But, it looks like the letter also had a hidden message. KM Birla, in his letter, suggested that the foreign investors in question seek validity and active government support for a three-player market. Specifically, he implicitly alluded to the lack of interest of foreign investors in investing their money in India’s telecommunications sector until the government sends clearer instructions.
And I don’t know if that was one of the president’s agendas, but after KM Birla’s offer to divest his stake in the company, the company’s share fell by more than 10%. Does this mean the market is bullish on which government is running the reins? I guess we’ll have to wait and see.
Can the Ministry of Telecommunications take back Vi?
Well, experts think the answer is yes. This is because the business falls under a strategic sector, allowing the government to intervene critically if necessary in the public interest. And to be fair, experts think it might be Vi’s only face saving way. According to a recent report released by Deutsche Bank, Vi’s probability of survival is highly dependent on the government’s willingness to convert its debt into equity and to merge operations with a financially stable state-owned enterprise, such as Bharat Sanchar Nigam Limited. . (BSNL). However, this also comes with a clear directive of the need for the government to represent its active participation in maintaining a three-actor sector.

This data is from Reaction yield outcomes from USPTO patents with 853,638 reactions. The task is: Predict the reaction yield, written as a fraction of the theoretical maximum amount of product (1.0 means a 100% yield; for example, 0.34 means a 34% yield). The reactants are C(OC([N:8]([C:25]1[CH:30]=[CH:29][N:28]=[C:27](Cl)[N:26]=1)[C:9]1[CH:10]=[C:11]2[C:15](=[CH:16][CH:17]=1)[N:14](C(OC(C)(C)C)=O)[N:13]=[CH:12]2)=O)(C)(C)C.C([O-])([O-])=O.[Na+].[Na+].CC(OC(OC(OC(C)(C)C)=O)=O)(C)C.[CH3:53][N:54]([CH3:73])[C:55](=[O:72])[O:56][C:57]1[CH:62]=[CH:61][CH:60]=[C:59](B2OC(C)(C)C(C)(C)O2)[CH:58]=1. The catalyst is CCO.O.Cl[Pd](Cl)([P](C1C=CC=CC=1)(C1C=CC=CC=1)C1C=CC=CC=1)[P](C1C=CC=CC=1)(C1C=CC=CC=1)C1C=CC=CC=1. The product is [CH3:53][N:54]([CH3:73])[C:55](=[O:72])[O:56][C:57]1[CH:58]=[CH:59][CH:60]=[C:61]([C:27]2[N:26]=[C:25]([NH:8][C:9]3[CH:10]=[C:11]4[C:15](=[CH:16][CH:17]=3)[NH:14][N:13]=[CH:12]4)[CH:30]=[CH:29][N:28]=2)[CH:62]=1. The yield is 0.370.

But if that happened, what would happen to the shareholders?
Well, before I comment on this question, let me reiterate the fact that government debt is about six times Vi’s current market cap. This means that if this were to happen, the shareholders would be effectively diluted, no doubt. So the right assessment here would be to see if this is the right action to take. Well, based on the predictions made for the future of the business, if the giant is saved this way, experts suggest that would be an acceptable outcome.
“If that were to happen, Vi’s shareholders would be heavily diluted, as government debt is roughly six times the current market capitalization. But such a solution could be an acceptable outcome for shareholders, with an enterprise value of $ 20 billion achievable and non-dilutive, ”the Deutsche Bank Research report of July 26 said.
However, do you think the government can afford to take over a business and get rid of this debt? Especially after the COVID-19 crisis, which reigned like a thunderclap over the government’s fiscal resources. So, at a time when the government is abandoning its stake in many public sector companies and offloading its tax burden, experts suggest that it is almost pointless to even consider the likelihood of a government takeover. .
Where is Vi going in the long run?
To be honest, if the push comes to pushing, it’s hard for Vi to even have a long run. This is because the company’s finances, as explained above, are depleted by debt and the company’s exit routes seem to be closing. To keep the business afloat, it is, if tacitly mentioned, necessary to raise funds in the coming months. . That itself would only help him maintain operations, debt reduction lasts much longer.
And since the prospects for a government takeover are almost negligible, it is important for the company to increase tariffs in the short term to cover its operating cost. Government assistance would still be needed to secure some relief from the adjusted gross revenue liability and other obligations such as spectrum payment liabilities. As explained earlier, fundraising is also a difficult task, as the needs of investors also depend on the will of the government.